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A dog in a manger: the clergy

April 19, 2010 5 comments

Jesus, as the fable goes, was born in a manger. A manger is a trough full of grass and other munchies for herbivores-like cows, horses and cows.


Some clerics, no doubt, will be familiar with the English expression ”a dog in a manger”. It originates from the observation of canines barking at bovines as they chew their grass, yet dogs are not known to partake of the ‘green stuff’ as part of their diet.
So it is with many of the clergy.
Although Kadhis’ courts in no way affect any of us outside the Muslim faith, some church leaders are misleading Christians to vote against the proposed constitution and say ‘nyet’ at the referendum albeit of humdrum proportios to this.
If the Proposed Constitution is rejected on these hallowed grounds, we will go back to the Constitution, which still has provision for Kadhis’ courts.
It’s a lose-lose situation for the clergy on this one issue, so why not then look at the other issues in the Proposed Constitution, and if they work better for their faithfull, encourage them to vote in the affirmative?
British Premier, former, Winston Churchill once defined a fanatic as a ”fool who cannot change their mind, and will not change the subject”.
Sound constitutions are built on due proportions of the free and the permeate life and energy of the country to the organised powers brought within containing channels, such as the Kadhis’ courts.
Since religious institutions do not pay taxes, it is a moot point that Christian taxpayers will be supporting the Kadhis’ courts, if not downright deceitful and sinfull. Untaxed church leaders drive fuel guzzlers that rival those of the MPs, that is, before the Passat, from congregational tithes, which is parasitic. It is Pharisee-tic, then, to point fingers at politicians for tribalism, when clergy are using their sermons as bully pulpits to attack other religions.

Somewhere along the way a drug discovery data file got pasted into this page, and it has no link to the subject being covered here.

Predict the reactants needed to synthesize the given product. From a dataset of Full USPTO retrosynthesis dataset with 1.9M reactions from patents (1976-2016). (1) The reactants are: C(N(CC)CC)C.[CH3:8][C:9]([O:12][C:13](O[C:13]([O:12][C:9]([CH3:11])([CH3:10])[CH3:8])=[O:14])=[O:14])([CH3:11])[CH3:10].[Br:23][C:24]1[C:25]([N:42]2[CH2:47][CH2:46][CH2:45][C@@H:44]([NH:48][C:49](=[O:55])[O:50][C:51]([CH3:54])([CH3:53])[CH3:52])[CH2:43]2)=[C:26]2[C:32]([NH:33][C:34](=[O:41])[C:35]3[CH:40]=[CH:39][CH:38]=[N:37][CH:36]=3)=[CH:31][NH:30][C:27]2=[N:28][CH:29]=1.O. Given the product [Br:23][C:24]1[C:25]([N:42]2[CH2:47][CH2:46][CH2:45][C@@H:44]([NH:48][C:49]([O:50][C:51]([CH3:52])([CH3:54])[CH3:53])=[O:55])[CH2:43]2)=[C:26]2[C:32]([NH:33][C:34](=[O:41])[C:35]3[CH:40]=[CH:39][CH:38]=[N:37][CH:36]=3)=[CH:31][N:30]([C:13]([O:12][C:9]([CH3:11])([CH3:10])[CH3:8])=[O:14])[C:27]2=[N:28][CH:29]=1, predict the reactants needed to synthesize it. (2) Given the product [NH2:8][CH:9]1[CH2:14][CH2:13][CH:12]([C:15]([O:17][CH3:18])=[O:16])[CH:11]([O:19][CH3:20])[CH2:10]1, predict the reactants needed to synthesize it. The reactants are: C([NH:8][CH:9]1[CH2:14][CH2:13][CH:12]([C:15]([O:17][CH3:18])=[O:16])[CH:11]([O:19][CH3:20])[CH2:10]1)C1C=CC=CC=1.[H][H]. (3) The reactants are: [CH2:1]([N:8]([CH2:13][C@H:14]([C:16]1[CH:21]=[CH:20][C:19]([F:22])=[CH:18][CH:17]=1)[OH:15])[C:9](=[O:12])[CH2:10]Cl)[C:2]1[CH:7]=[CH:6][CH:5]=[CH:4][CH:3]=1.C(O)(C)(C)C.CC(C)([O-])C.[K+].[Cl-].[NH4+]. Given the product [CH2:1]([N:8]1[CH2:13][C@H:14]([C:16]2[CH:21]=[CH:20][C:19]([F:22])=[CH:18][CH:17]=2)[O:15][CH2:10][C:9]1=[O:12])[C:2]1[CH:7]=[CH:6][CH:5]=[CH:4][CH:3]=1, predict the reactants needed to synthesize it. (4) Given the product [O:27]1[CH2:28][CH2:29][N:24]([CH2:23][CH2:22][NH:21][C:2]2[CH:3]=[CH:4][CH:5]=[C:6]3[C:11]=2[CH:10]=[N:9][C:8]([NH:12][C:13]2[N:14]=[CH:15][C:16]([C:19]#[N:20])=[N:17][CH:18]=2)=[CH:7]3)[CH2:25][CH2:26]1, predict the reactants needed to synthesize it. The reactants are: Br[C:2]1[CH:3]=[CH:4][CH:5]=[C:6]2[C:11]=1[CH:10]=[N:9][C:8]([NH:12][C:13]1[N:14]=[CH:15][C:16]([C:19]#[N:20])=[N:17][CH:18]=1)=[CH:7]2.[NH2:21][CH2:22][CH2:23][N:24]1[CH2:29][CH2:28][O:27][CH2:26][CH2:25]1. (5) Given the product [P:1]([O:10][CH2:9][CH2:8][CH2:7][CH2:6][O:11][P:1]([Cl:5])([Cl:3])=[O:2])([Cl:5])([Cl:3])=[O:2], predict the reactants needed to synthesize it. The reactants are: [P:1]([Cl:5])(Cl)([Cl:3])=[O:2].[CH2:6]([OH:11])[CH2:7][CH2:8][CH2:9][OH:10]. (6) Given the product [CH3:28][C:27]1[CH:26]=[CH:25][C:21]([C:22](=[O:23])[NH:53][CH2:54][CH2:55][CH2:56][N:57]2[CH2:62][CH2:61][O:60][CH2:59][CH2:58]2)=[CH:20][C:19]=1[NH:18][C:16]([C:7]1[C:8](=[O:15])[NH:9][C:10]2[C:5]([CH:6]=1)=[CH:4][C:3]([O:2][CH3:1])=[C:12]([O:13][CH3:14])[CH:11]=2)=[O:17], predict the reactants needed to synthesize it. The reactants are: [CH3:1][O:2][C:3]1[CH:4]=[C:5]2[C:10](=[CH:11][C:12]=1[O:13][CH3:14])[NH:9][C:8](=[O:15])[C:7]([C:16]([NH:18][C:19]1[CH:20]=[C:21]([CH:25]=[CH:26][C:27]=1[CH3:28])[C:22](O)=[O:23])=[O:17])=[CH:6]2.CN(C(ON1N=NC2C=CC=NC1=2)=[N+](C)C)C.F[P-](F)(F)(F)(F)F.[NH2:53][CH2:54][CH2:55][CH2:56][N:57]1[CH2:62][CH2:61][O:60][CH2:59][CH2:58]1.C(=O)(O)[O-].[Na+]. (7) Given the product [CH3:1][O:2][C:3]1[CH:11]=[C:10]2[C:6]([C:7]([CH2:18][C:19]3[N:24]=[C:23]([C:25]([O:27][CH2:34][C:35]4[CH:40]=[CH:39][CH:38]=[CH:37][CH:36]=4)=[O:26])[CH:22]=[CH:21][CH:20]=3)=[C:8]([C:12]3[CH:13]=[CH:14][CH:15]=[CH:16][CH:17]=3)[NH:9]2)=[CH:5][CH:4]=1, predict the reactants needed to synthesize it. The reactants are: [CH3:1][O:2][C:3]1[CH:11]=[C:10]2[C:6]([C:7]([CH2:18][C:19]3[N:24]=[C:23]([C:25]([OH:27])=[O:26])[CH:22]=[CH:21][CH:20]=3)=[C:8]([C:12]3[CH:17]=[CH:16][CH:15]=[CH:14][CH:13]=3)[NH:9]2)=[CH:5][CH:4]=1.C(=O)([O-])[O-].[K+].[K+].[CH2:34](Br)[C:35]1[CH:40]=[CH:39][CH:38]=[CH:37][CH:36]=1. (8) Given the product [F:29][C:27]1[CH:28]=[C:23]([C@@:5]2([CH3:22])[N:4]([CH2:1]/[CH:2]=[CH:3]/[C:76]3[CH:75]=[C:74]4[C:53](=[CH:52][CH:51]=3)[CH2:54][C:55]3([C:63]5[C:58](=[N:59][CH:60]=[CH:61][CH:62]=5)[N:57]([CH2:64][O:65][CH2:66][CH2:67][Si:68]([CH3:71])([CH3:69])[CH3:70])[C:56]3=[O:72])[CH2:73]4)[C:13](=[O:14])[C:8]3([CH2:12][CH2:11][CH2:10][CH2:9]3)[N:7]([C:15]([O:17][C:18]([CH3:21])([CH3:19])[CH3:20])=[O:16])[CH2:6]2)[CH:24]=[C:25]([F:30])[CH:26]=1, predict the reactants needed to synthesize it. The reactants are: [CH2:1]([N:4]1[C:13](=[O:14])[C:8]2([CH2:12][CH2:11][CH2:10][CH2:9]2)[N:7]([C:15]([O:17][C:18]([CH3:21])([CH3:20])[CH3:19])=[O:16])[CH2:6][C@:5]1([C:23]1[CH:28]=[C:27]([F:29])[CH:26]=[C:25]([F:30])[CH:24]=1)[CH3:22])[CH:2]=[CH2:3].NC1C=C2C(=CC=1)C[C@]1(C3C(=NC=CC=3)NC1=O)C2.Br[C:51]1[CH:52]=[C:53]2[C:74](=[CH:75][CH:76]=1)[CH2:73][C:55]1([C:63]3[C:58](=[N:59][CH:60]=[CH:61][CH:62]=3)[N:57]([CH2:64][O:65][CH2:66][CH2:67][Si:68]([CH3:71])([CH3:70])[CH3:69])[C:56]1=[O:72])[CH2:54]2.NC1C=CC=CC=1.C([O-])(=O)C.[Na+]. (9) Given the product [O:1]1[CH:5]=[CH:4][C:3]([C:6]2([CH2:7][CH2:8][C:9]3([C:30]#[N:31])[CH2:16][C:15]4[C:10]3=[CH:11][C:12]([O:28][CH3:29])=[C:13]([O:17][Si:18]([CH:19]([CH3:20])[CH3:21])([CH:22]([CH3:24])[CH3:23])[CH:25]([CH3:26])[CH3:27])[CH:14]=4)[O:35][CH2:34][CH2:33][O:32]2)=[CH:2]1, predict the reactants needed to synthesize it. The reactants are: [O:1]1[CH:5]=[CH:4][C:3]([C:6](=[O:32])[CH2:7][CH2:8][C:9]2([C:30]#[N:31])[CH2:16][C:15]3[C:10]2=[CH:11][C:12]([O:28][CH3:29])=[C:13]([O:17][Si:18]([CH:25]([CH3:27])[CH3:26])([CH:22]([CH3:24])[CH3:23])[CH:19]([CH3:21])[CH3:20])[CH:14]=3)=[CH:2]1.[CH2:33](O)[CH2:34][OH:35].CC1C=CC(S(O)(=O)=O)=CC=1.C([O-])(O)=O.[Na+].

The Commonwealth Laws we operate under are derived from medieval courts, so it is ludicrous for some church leaders to ask the clock be rolled back 500 years to ”accommodate Christians”.
Are they nostalgic for the Inquisition? Even a middle ages’ tyrant like Henry VII got sick of “the Church” and said churlishly: ”We have His Majesty, the Commons, Parliament of Lords Temporal. It is immoral that Spiritual Overloads should have so much sway”.
Yes, we live in a world ruled by the laws of men, not an afterlife governed by spiritual laws as interpreted by some men of cloth.
Only if our clergy abandons its dogma of division and infallibility should we, the ‘commoners’, allow them to play a part in this Proposed Constitution. Our political system is often wont to travel peacefully, than to arrive,
But then our constitutional journey has been too long – 20 years in the making. And if the Church wants to quarrel in the car, okay, but we must reach the journey’s end.
Otherwise, like Moses, we’ll be 40 years in the desert, with Constitution 2030 as our vision. Let the disconcerted bark, but the constitutional caravan must move to destination.

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